“Islam, in contrast to both ancient Rome and the modern colonial systems, accords the slave a certain legal status and assigns obligations as well as rights to the slave owner.”  “The institution of slavery is not only recognized but is elaborately regulated by Islamic law.”  (85)


“Form a traditional Muslim point of view, to abolish slavery would hardly have been possible.  To forbid what God permits is almost as great an offense as to permit what God forbids.” (86)


Ch. 5. Secularism and the Civil Society

“Secularism in the modern political meaning—the idea that religion and political authority, church and state are different, and can or should be separated—is, in a profound sense, Christian.”  “The authoritative Christian text on these matters is the famous passage in Matthew 22:21, in which Christ is quoted as saying, ‘render therefore unto Caesar the things which are Caesar’s; and unto God the things that are God’s.’” (96-7)


“For three centuries, Christianity was a persecuted religion—different from, sometimes opposed to, and often oppressed by the state authority.  In the course of their long struggle, Christians developed a distinctive institution—the church, with its own laws and courts, its own hierarchy and chain of authority.”  “Their relationships (Christianity and the state) may be one of cooperation, of confrontation, or of conflict.”  (97-8)


“Muhammad was, so to speak, his own Constantine.”  “There is, for example, no distinction between canon law and civil law, between the law of the church and the law of the state, crucial in Christian history.  There is only a single law, the shari’a, accepted by Muslims as of divine origin and regulating all aspects of human life….”  (100)


“Muhammad achieved victory and triumph in his own lifetime.  He conquered his promised land, and created his own state, of which he himself was supreme sovereign.  As such, he promulgated laws, dispensed justice, levied taxes, raised armies, made war, and made peace.  In a word, he ruled, and the story of his decisions and actions as ruler is sanctified in Muslim scripture and amplified in Muslim tradition.”  “The state was the church and the church was the state, and God was head of both…”  (101)


“It is only in comparatively recent times that Muslim religious thinkers of stature have looked at secularism, understood its threat to what they regard as the highest values of religion, and responded with a decisive rejection.”  (104)


“In the secularization of the West, God was twice dethroned and replaced—as the source of sovereignty by the people, as the object of worship by the nation.”  (106)


“A whole series of Islamic radical and militant movements…share the objective of undoing the secularizing reforms of the last century…  In Three countries, Iran, Afghanistan, and Sudan, these forces have gained power.  In several others they exercise growing influence, and a number of governments have begun to reintroduce shari’a law….”  (106)


“But their primary enemies, and the most immediate object of their campaigns and attacks, are the native secularizers—those who have tried to weaken or modify the Islamic basis of the state….  The arch-enemy for most of them is Kemal Ataturk, the founder of the Turkish Republic and the first great secularizing reformer in the Muslim world.”  (107)


“In modern times, Islamic tolerance has been somewhat diminished.”  Since 1683 Islam has been a retreating force in the world and Muslims have been threatened by the rise and expansion of the great Christian empires of Europe.  The threat was no longer merely military and political; “it was beginning to shake the very structure of Muslim society.”  “Muslim majorities, feeling morally threatened, became unwilling to accord even the traditional measure of tolerance.”  (114-15)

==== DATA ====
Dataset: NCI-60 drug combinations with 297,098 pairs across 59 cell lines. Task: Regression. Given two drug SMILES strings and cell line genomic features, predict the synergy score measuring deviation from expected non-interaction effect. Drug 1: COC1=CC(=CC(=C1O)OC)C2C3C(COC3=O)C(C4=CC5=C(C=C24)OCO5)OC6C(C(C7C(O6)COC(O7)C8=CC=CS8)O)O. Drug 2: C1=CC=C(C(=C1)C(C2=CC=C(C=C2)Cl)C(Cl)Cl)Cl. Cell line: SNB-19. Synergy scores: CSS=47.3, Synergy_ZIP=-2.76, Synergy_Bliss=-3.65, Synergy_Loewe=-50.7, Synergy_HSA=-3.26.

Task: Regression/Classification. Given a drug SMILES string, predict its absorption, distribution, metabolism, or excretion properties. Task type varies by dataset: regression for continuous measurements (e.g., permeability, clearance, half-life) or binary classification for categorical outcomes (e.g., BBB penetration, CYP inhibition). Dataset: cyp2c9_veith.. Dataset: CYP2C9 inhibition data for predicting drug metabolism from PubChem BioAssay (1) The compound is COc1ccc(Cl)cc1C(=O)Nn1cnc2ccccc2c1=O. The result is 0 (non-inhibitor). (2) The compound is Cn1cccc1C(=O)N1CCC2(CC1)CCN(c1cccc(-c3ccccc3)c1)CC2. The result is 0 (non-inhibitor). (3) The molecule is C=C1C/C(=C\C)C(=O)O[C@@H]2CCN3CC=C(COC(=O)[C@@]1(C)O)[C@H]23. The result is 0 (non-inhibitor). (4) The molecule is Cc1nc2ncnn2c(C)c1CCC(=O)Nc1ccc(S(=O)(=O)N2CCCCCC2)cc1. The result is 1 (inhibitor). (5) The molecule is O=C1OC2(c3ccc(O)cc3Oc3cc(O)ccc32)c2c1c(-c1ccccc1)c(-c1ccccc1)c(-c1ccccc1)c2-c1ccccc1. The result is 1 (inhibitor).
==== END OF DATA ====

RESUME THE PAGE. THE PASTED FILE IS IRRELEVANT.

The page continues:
Ch. 6.  Time, Space, and Modernity

Middle-Eastern technology and science ceased to develop when Western Europe was most rapidly advancing.  (125)


Ch. 7.  Aspects of Cultural Change

“Cultural change is Westernization; part of modernization, no doubt, but not, according to a widely held view, an essential part of it.”  (135)


In the medieval movement, what was useful was translated, that is to say primarily medicine, astronomy, chemistry, etc.  No literature.  No philosophy.  That was not regarded as useful.  Everything worth having was had.  (139)



In the 19th and 20th century, the West was dominant, invading the Muslim in every aspect of public and private life.  (151)


As the Arab world asked what went wrong, the new scapegoat was Western imperialism.  (153)


Anti-Semitism from Nazi Germany had taken root in the Arab world.  Hostile stereotypes of the Jew made the events of 1948, the failure of 5 Arab states and armies to prevent half a million Jews from establishing a state, a tremendous shock and intolerable humiliation.  Some were led to “blame all evil in the Middle East and indeed in the world on secret Jewish plots.  This interpretation has pervaded much of the public discourse in the region, including education, the media, and even entertainment.”  (154)


For the Islamists, the failures of modern Islamic lands “afflicted them because they adopted alien notions and practices.  They fell away from authentic Islam, and thus lost their former greatness.  Those known as modernists or reformers take the opposite view, and see the cause of this loss not in the abandonment but in the retention of old ways, and especially in the inflexibility and ubiquity of the Islamic clergy.”  (157)


“For the governments, at once oppressive and ineffectual, that rule much of the Middle East this (blame) game serves a useful, indeed an essential purpose—to explain the poverty that they have failed to alleviate and to justify the tyranny that they have intensified.”  (159)